How Do We Choose Our Identity? A Revealed Preference Approach Using Food Consumption
Are identities fungible? How do people come to identify with specific groups? This paper proposes a revealed preference approach, using food consumption to uncover ethnic and religious identity choices in India. We first show that consumption of identity goods (e.g. beef and pork) responds to forces suggested by social-identity research: group status and group salience, with the latter proxied by inter-group conflict. Moreover, identity choices respond to the cost of following the group’s prescribed behaviors. We propose and estimate a modified demand system to quantify the identity changes that followed India’s 1991 economic reforms. Notably, our estimated identity changes correlate with changes in vote shares for ethnic and religious parties. While social-identity research has focused on status and salience, our results suggest that economic costs also play an important role.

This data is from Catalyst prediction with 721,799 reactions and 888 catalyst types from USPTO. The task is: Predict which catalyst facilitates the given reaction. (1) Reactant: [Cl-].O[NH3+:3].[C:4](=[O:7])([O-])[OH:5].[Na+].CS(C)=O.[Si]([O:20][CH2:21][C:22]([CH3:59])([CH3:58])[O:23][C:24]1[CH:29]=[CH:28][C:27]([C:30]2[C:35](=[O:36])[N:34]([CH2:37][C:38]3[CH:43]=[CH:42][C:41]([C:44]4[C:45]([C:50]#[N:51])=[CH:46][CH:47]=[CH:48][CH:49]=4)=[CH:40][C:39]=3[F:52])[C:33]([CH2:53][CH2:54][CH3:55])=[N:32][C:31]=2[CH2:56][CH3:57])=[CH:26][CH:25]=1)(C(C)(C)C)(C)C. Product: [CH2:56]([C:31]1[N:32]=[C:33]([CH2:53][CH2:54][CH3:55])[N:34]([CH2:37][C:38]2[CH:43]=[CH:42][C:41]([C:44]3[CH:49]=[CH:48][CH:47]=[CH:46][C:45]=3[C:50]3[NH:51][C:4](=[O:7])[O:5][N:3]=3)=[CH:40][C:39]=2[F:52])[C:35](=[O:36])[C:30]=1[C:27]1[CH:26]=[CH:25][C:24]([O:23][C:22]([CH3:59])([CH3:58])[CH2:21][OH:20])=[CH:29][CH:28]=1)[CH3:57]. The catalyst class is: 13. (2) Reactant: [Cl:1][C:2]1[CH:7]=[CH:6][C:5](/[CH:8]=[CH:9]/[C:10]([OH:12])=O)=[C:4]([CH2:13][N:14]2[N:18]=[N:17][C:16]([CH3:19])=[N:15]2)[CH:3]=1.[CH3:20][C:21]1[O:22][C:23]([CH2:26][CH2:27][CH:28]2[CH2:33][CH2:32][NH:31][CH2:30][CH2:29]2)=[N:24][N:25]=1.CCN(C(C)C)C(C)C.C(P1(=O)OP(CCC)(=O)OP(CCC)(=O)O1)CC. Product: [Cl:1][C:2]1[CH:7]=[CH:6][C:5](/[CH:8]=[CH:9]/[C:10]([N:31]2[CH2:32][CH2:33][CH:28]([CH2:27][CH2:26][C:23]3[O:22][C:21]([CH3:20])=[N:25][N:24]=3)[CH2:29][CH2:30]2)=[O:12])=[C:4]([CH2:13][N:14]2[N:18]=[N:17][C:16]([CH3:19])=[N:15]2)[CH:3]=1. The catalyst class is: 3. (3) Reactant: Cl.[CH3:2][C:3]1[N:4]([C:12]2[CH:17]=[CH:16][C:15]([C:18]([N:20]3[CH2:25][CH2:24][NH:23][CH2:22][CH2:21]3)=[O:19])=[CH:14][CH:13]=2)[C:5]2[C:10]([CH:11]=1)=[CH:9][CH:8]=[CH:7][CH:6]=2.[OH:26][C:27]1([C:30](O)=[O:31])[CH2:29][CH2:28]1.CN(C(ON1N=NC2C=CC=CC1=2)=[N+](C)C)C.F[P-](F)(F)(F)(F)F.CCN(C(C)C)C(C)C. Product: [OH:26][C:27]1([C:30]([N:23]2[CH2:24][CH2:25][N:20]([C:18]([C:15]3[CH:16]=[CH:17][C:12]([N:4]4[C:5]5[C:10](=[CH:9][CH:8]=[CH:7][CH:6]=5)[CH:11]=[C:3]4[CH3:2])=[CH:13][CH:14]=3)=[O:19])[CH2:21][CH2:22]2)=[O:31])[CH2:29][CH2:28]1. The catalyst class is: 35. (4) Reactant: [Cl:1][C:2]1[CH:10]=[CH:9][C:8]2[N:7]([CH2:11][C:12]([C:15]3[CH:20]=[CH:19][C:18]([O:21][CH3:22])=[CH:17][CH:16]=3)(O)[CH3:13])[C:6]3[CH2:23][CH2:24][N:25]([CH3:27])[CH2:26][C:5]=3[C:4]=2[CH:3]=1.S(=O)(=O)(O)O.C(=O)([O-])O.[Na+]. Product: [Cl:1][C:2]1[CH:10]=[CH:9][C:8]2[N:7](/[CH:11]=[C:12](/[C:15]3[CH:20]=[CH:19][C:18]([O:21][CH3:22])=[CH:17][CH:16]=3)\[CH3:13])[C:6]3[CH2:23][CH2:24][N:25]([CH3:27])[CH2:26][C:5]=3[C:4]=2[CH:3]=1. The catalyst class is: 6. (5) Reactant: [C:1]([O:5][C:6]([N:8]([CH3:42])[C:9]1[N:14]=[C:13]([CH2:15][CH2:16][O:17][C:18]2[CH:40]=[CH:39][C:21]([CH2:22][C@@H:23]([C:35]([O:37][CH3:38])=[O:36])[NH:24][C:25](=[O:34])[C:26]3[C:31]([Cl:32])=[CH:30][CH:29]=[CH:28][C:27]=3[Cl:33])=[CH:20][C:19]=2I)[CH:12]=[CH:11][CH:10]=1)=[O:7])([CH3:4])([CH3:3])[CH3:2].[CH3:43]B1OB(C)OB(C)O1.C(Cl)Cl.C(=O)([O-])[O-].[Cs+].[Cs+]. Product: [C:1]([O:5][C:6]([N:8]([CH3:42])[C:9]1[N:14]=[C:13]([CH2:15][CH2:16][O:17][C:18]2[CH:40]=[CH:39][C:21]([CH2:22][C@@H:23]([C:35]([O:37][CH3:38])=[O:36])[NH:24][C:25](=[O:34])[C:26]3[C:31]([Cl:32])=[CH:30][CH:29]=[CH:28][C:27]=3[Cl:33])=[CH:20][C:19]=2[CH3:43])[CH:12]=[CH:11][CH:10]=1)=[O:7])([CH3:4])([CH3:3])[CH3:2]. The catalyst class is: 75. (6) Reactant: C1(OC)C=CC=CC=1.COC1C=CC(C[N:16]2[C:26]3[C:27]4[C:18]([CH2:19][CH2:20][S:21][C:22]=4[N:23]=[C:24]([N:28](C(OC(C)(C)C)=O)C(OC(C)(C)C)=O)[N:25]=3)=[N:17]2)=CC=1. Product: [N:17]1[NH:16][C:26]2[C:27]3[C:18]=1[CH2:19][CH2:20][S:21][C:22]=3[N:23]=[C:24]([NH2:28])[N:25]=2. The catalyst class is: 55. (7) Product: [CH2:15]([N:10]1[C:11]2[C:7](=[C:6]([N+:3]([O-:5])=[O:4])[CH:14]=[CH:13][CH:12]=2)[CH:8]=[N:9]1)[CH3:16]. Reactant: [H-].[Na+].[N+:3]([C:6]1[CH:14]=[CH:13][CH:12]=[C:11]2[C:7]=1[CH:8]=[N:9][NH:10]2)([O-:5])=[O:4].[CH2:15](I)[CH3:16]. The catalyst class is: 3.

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Document Object Identifier (DOI): 10.3386/w25693